identification difficult. Type 2 nails are completely machine-made
and are characterized by
non-uniform shaped heads which are also not centered on the shank.
Clamping by the machine during heading is most obvious on this
type. Nails were hot during heading. This observation is based
on apparent plastic flow of the metal at the top of the shank.
Nails of this type also were sheared and had shearing burrs on
diagonally opposite sides indicating shearing of nail stock from
a common side. Nails of this type from this barn were 21/2 -
3 inches in length. These nails were of the period from 1815
to the 1830's, suggesting that the granary and partition were
added to the barn some years after its erection.
Detail of nails, Types 1, 2, 3 and 4, left to
right. Split view shows nail heads.
3. A large, and later, addition to this barn contained
the Type 3 nail. This nail appeared to be used, along with
a Type 4 nail to be described, for roof boards and siding
of the addition. Centered along the length of the end rafter
of the original 60-foot-long barn, adjacent to where the
later addition was attached, were the Type 1 nails used to
secure the roof boards of the original barn. On the edge
of this rafter, along its length, were found Type 3 nails,
used to secure the roof boards of the addition. Both Types
3 and 4 were used for securing roofing parts. The Type 3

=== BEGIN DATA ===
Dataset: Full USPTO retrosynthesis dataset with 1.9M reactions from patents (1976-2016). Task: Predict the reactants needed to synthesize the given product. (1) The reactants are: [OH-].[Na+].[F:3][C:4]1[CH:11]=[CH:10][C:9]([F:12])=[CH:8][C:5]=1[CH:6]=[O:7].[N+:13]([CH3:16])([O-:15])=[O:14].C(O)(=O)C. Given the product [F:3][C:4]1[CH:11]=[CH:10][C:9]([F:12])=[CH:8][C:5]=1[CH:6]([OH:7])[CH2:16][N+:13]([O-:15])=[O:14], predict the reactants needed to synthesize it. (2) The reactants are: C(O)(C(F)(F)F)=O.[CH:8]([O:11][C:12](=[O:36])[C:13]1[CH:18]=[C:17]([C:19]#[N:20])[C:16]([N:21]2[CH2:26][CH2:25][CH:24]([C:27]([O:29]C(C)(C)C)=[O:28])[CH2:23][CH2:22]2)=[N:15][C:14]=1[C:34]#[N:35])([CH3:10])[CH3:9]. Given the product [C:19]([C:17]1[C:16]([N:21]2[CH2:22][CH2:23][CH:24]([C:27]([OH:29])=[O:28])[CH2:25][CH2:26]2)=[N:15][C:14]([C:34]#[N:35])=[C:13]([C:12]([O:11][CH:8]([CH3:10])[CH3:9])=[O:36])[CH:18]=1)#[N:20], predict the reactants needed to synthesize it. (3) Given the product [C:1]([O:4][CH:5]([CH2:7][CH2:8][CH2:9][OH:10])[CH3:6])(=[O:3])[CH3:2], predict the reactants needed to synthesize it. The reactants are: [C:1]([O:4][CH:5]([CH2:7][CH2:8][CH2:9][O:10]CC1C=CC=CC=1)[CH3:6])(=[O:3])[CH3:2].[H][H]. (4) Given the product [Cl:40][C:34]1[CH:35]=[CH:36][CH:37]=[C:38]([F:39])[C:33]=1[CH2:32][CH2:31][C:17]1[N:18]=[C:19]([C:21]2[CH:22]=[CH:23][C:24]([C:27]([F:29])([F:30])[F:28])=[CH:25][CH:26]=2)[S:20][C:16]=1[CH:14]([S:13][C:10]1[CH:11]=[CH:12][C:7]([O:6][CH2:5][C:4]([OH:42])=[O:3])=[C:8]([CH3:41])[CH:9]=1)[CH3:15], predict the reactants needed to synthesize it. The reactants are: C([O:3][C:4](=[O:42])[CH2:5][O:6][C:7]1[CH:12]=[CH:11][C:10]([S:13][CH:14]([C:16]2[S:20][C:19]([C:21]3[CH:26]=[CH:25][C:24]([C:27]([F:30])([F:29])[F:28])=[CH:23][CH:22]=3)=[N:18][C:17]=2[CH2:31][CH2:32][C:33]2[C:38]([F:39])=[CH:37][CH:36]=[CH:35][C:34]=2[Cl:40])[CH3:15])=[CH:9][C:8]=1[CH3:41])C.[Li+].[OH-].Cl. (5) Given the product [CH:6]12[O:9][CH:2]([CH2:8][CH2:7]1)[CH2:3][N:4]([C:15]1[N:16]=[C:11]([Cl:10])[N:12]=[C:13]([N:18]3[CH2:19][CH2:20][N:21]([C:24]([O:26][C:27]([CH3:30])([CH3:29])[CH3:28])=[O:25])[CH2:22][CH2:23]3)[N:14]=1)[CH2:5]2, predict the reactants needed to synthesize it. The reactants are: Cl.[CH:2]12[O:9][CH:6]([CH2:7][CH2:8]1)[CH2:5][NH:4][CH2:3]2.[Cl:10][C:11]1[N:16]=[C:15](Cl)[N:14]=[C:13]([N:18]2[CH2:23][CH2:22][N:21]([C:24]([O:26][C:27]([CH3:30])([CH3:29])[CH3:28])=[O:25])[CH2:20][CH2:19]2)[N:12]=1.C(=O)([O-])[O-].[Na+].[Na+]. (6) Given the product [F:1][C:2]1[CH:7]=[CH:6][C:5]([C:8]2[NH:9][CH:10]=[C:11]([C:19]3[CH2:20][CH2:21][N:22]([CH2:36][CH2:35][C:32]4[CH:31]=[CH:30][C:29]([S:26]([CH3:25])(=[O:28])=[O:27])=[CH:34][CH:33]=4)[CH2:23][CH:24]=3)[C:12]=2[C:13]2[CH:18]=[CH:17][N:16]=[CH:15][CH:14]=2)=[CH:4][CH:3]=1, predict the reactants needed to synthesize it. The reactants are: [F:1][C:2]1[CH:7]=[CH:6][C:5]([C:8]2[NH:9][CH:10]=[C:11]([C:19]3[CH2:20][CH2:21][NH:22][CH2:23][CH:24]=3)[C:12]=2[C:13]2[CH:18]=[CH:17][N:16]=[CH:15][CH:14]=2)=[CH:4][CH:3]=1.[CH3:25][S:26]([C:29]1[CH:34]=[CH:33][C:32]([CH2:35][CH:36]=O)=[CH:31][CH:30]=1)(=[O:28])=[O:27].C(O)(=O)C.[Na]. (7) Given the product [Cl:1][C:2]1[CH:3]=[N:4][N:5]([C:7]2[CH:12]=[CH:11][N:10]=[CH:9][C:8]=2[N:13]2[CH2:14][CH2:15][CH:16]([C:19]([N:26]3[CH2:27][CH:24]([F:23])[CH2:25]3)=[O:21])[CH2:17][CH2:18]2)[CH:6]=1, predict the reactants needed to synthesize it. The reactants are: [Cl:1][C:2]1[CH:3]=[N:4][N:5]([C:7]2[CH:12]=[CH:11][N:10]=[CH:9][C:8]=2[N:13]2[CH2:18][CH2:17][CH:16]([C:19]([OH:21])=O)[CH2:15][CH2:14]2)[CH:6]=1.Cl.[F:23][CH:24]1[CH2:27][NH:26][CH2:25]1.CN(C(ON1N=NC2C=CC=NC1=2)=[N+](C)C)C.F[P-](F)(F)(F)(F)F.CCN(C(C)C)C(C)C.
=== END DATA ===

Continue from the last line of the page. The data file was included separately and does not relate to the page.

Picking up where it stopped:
nail has a better formed head than Type 2, more uniform in
size, but still not centered on the shank. Heads are thicker
than Type 2 nails and appear to be formed with cold working.
Type 3 is the first type of nail used on the barn or addition
which was sheared from both sides, evidenced by the shearing
burrs being on one side. This type of nail is assumed to
be a modernization of the Type 2 nail and was made in the
later part of the 1815 to 1830 period.
4. This is the most modern nail, found in the addition
to the original barn. This nail and a Type 3 nail were removed
from a piece of siding original to the addition. Roof material
was nailed with predominantly Type 3 nails. Type 4 nails
constituted 20% of the Type 3 and 4 nails collected. (Twenty-eight
out of 137 nails were Type 4's.) Type 4's have shearing burrs
on a common side indicating the flipping of the nail material,
alternately, from side to side during shearing. Heads are
uniformly centered on the shank and appear to be applied
by cold working. Type 3 and Type 4 nails were approximately
3 inches in length. A change in manufacturing technique seems
to have occurred for the Type 4 nail. Protuberances, which
were formerly centered on the center of the face of the shank,
now are located on the side of the shank where the head and
shank meet (The face of the shank for discussions here is
the portion of the shank which is widest) These protuberances
perhaps are caused by depressions in the heading clamp. Type
4 nails belong to the period after the 1830s. The Type 4
nails, as well as the Type 3 nails, appear to be original
to the addition, suggesting a date after the 1830's for the
extension of the barn.
These four critical nail types from the late 1700s and early
1800's indicate a timespan when some barns here in the Schoharie
Valley were erected. Later most barns were greatly refurbished.
Care must be used in determining what is original construction
and what is repair or improvements. The nail types can be helpful
in understanding when the barns were erected and when the changes
Harold Zoch, a two-term President of the Dutch
Barn Preservation Society, has been active in historical and
preservation activities in the Schoharie Valley over a period
SPECIAL EVENT: The Dutch barn at the William Bull Homestead
near Campbell Hall, in Orange County, will be the focus of a
visit by the Society on June 15, 1991, arranged by Greg Huber.
Photo by Peter Sinclair.